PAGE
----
income tax obligations

5 Ways The Government are Changing Reporting Obligations for Unincorporated Businesses


Unincorporated businesses, such as sole traders and partnerships, are facing significant changes in their income tax reporting obligations. The new rules, implemented by HMRC in April 2023, have raised concerns as many businesses appear to be unaware of the potential impact. This blog post aims to provide an overview of the changes and the implications for unincorporated businesses, emphasising the need for proactive measures to avoid unnecessary administrative burdens and increased tax payments.

1. The Change in Basis Period Rules:

Under the previous system, sole traders and partnerships paid income tax based on the profits of their accounting year that ended within the tax year. However, starting from April 2024, income tax will be calculated on the profits earned during a particular tax year rather than the accounting year. This shift will affect businesses with year-ends that do not align with March 31 or April 5.

2. Transitional Year and Additional Tax Burdens:

The tax year 2023/24 serves as a transitional year during which the change in basis period rules takes effect. Unincorporated businesses with year-ends differing from March 31 or April 5 will experience temporary increases in their tax bills. These businesses will be required to calculate taxable profits and tax by combining amounts from two separate sets of accounts.

3. Taxable Profits Calculation:

To align with the tax year, unincorporated businesses with non-conforming year-ends will be taxed on their normal basis period’s profits, plus an additional amount of profits covering the end of the accounting period to April 5. For example, a business with a year-end of December 31 will be taxed on the profits from January 1, 2024, to April 5, 2024, in addition to the profits for the year ended December 31, 2023.

4. Mitigating Additional Tax:

Unincorporated businesses can offset any “overlap profits” resulting from being taxed twice due to the previous basis period rules during the early years of trading. Moreover, they may be able to spread any remaining “excess profits” resulting from the transitional year over a period of up to five tax years. These measures aim to help alleviate the financial impact of the change.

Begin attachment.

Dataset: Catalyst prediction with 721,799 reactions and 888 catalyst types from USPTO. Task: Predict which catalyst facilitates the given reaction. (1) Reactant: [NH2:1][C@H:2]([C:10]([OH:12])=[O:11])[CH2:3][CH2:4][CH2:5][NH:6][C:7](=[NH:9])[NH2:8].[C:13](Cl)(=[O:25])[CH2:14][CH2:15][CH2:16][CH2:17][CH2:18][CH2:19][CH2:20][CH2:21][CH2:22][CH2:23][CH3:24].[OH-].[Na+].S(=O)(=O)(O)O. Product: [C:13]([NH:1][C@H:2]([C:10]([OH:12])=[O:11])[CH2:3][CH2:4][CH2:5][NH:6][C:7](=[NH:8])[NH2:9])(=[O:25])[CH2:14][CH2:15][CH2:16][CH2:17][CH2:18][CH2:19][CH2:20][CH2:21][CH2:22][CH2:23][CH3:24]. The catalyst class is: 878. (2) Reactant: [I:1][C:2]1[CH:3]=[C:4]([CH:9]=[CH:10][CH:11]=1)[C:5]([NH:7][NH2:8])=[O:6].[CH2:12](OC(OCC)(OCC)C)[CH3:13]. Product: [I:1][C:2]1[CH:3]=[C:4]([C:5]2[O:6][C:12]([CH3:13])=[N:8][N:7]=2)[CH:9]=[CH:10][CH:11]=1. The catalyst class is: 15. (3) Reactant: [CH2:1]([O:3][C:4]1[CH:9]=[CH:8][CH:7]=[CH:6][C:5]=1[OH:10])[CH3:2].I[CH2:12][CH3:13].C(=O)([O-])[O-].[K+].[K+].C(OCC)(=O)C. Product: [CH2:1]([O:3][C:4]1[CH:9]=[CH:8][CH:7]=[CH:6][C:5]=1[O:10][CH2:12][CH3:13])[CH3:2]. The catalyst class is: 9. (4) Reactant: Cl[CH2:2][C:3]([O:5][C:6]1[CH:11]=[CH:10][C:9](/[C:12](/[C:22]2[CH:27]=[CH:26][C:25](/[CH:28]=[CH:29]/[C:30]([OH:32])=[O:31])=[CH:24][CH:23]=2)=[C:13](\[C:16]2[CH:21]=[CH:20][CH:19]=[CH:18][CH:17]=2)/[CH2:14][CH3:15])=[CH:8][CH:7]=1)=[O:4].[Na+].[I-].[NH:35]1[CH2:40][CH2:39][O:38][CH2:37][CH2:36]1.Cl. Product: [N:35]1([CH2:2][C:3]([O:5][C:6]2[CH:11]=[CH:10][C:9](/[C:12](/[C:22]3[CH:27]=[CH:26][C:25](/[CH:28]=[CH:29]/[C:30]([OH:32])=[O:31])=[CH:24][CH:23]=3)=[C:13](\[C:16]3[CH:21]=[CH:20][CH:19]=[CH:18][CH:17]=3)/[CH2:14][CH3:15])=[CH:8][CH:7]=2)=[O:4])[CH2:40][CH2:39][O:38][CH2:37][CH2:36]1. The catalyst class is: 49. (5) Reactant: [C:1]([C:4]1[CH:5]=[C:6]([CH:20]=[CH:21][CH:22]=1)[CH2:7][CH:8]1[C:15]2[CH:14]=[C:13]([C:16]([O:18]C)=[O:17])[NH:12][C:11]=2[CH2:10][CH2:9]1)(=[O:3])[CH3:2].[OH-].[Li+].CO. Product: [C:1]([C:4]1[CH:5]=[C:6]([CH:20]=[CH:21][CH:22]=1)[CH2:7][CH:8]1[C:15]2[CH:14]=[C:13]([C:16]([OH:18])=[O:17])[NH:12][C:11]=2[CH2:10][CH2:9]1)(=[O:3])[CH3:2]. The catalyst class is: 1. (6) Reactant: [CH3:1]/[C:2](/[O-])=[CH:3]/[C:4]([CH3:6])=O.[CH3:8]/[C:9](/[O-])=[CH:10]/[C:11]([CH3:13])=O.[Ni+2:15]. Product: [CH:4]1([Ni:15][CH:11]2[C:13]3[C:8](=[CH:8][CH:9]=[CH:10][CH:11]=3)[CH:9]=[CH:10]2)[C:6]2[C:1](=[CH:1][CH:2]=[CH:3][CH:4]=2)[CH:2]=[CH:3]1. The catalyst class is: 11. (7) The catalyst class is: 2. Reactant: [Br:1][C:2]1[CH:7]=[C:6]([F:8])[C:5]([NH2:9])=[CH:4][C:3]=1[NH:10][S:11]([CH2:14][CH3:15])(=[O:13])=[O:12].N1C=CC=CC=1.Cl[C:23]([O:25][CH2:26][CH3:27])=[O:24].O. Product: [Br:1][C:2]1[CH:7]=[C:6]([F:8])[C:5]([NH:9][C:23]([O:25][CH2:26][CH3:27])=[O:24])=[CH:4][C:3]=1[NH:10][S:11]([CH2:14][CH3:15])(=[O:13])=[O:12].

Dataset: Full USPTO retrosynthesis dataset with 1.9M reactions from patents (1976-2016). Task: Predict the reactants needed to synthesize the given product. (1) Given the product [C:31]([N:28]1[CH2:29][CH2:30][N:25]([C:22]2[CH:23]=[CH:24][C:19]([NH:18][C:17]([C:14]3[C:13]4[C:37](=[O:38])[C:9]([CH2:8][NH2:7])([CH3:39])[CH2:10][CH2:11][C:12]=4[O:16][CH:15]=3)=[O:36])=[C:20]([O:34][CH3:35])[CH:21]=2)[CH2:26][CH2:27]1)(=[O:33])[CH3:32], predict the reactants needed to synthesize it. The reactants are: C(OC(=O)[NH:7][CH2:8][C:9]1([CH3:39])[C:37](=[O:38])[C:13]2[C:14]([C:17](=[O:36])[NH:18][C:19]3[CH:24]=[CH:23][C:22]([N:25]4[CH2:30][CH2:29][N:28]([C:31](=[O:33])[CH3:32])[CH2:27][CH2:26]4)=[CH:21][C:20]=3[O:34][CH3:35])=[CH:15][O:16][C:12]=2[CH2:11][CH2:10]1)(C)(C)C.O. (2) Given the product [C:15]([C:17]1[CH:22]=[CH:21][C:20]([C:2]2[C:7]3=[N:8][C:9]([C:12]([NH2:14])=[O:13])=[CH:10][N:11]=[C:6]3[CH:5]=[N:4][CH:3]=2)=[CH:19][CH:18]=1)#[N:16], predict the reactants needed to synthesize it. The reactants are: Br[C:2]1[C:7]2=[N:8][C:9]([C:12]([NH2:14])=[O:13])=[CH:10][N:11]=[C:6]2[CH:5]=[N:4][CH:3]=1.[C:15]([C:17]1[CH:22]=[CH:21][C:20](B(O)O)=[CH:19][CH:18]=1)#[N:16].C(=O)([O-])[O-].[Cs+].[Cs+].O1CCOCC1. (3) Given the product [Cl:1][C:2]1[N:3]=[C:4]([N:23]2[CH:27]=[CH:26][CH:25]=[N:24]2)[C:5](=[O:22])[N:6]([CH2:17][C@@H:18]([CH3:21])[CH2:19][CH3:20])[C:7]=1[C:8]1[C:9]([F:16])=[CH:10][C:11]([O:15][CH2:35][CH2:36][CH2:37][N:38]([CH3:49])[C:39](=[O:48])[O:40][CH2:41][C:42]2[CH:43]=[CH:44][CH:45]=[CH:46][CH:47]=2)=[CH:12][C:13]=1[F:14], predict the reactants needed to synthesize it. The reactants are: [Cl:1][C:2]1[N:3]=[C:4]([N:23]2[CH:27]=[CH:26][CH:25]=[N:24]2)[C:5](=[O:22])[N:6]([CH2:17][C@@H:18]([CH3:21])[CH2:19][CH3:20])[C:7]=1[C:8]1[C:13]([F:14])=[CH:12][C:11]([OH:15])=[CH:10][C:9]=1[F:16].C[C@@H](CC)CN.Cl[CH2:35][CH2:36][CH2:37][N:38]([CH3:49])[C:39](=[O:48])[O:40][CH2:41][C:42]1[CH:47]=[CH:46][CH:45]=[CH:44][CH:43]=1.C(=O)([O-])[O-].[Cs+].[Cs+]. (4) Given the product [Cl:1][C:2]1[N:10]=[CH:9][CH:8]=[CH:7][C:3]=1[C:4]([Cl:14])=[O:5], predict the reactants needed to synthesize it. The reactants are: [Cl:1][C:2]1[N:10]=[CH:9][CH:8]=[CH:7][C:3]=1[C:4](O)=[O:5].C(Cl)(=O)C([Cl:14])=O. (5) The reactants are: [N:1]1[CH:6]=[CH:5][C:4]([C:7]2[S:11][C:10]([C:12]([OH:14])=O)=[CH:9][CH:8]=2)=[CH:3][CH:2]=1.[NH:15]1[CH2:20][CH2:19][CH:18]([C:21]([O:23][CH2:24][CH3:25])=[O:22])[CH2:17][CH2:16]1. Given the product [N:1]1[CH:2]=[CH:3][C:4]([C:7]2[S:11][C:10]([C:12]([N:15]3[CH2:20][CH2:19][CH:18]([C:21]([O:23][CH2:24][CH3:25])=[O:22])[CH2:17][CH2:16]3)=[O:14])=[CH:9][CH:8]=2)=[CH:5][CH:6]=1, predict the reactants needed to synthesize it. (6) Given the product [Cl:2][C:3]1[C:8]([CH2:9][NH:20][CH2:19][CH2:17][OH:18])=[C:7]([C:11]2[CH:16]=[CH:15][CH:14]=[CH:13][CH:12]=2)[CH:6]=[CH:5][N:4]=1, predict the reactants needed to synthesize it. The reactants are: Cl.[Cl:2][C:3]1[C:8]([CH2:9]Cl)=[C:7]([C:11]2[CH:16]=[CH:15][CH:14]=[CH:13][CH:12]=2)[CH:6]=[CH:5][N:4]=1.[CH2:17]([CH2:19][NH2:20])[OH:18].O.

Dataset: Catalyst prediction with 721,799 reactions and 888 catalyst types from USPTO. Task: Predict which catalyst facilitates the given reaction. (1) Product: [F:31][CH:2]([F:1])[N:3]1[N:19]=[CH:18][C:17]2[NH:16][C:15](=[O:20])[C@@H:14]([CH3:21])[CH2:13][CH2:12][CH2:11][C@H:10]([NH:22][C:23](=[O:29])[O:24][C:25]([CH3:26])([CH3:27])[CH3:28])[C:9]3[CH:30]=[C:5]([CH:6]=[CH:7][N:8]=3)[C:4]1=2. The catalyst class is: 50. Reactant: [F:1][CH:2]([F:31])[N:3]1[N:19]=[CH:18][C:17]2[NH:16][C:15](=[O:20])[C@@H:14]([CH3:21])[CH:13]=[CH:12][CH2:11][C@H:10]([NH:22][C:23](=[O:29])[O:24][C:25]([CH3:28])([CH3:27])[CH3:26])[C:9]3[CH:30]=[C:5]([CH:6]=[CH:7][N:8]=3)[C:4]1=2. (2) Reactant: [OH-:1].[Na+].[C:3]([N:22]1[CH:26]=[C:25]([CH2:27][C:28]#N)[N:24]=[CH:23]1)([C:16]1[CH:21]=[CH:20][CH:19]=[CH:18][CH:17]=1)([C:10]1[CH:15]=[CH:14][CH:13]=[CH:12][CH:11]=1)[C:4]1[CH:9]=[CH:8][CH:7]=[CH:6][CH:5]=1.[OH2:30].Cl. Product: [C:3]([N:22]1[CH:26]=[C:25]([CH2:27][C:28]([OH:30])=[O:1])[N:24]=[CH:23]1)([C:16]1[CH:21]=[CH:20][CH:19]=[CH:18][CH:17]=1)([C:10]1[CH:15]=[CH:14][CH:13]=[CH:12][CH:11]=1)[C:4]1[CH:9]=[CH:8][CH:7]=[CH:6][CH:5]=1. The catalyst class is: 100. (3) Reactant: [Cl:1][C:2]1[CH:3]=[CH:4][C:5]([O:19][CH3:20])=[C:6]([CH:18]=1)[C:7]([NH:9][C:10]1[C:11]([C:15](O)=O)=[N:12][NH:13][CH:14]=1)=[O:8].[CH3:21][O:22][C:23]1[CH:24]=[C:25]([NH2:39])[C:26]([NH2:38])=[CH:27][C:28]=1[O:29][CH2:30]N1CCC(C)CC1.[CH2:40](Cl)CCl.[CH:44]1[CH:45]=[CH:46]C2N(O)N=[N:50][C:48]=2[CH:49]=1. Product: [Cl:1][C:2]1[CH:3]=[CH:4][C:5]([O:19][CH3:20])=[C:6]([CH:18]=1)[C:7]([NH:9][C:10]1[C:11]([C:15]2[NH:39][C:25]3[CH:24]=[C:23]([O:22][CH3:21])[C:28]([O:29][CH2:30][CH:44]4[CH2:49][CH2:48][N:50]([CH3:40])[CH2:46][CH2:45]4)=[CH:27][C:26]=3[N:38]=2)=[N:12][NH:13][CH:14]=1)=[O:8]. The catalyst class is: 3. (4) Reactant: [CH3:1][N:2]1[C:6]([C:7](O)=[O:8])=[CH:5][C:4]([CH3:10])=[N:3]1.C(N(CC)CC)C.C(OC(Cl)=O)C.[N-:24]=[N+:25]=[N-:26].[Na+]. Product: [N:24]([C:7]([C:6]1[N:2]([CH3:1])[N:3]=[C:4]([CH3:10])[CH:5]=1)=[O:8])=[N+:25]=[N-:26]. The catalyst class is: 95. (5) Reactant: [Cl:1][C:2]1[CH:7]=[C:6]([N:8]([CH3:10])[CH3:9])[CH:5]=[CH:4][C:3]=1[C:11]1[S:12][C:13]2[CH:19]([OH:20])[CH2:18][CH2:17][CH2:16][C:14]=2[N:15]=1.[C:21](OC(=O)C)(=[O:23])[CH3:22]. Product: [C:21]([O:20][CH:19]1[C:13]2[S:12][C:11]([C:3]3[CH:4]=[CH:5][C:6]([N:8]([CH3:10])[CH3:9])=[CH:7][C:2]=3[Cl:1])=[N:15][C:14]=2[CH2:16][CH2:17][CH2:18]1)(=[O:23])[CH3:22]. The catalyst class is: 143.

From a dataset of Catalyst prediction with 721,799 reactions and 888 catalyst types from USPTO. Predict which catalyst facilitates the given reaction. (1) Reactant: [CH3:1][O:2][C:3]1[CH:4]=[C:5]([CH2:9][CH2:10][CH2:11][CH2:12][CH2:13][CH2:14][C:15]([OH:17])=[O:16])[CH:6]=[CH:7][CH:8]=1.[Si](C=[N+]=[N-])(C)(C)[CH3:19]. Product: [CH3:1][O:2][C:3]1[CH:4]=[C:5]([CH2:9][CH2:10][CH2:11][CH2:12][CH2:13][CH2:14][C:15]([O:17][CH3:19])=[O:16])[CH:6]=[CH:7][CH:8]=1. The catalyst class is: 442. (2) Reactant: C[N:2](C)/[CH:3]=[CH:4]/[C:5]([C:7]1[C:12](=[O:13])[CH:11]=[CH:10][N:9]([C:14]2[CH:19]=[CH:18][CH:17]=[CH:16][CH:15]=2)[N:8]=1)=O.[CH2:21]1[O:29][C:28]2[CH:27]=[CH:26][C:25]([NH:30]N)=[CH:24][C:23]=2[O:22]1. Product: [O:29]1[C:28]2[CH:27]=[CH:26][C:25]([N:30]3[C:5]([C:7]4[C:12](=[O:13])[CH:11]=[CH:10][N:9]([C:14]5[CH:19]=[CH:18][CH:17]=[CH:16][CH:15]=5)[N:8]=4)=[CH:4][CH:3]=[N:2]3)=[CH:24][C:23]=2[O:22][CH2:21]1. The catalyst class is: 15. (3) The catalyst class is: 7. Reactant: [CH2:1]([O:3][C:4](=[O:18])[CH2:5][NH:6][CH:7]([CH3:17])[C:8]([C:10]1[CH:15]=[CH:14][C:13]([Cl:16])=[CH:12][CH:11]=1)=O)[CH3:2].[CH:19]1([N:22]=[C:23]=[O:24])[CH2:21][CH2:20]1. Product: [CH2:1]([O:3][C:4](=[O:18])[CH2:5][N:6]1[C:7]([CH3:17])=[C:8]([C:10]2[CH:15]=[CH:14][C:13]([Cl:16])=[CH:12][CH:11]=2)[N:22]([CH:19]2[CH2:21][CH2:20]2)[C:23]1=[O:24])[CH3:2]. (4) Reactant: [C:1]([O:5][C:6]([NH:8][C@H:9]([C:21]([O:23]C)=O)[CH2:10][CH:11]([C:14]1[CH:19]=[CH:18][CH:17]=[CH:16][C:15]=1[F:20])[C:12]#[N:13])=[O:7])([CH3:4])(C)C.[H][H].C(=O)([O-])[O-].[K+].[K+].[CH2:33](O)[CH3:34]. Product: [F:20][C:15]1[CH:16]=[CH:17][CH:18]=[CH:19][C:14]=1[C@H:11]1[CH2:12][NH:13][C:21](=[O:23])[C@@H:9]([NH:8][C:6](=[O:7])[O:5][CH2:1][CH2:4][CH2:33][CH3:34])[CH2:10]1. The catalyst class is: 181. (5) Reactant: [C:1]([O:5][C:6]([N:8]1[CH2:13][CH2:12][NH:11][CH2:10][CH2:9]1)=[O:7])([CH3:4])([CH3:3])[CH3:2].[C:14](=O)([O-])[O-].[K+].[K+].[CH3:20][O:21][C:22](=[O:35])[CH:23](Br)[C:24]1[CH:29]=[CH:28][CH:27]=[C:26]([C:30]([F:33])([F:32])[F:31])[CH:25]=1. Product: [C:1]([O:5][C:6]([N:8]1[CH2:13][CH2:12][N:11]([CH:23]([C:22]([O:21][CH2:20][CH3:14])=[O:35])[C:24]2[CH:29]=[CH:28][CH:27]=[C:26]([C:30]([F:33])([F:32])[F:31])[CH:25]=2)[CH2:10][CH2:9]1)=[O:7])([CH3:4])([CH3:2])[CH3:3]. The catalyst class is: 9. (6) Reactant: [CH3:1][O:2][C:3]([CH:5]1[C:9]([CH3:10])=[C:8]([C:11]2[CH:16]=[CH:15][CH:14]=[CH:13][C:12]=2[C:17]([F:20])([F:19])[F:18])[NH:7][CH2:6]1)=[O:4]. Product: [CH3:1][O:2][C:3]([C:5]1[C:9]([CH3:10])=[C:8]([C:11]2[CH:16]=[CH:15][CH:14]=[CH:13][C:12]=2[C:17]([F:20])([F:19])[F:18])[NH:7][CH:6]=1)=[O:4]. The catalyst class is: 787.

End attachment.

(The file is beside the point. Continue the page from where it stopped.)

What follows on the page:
5. Ongoing Administrative Burdens:

Apart from the temporary increase in tax, unincorporated businesses with non-conforming year-ends will also face additional administrative burdens. When filing tax returns, they will need to combine amounts from two sets of accounts and estimate the profits from the second set, which may not be available by the filing deadline. They must then amend the return within one year to correct the provisional figure.

7. Changing the Accounting Date:

To mitigate ongoing administrative challenges, businesses are advised to consider changing their accounting date to align with March 31 or April 5. This change can be made by preparing a set of accounts for a shorter or longer period, ending with the new accounting date. The transitional year, 2023/24, presents an opportune time for such a change due to special rules that allow the spreading of excess profits over five tax years and the relaxation of the 18-month accounts rule.


Unincorporated businesses need to be aware of the changes in income tax reporting rules, particularly the shift in basis period calculations. It is crucial to assess the impact on tax payments and additional administrative burdens. Taking proactive steps, such as changing the accounting date to align with March 31 or April 5, can help mitigate ongoing challenges and streamline tax reporting. By staying informed and seeking professional advice, businesses can navigate these changes effectively and ensure compliance while minimising unnecessary administrative burdens and potential financial implications.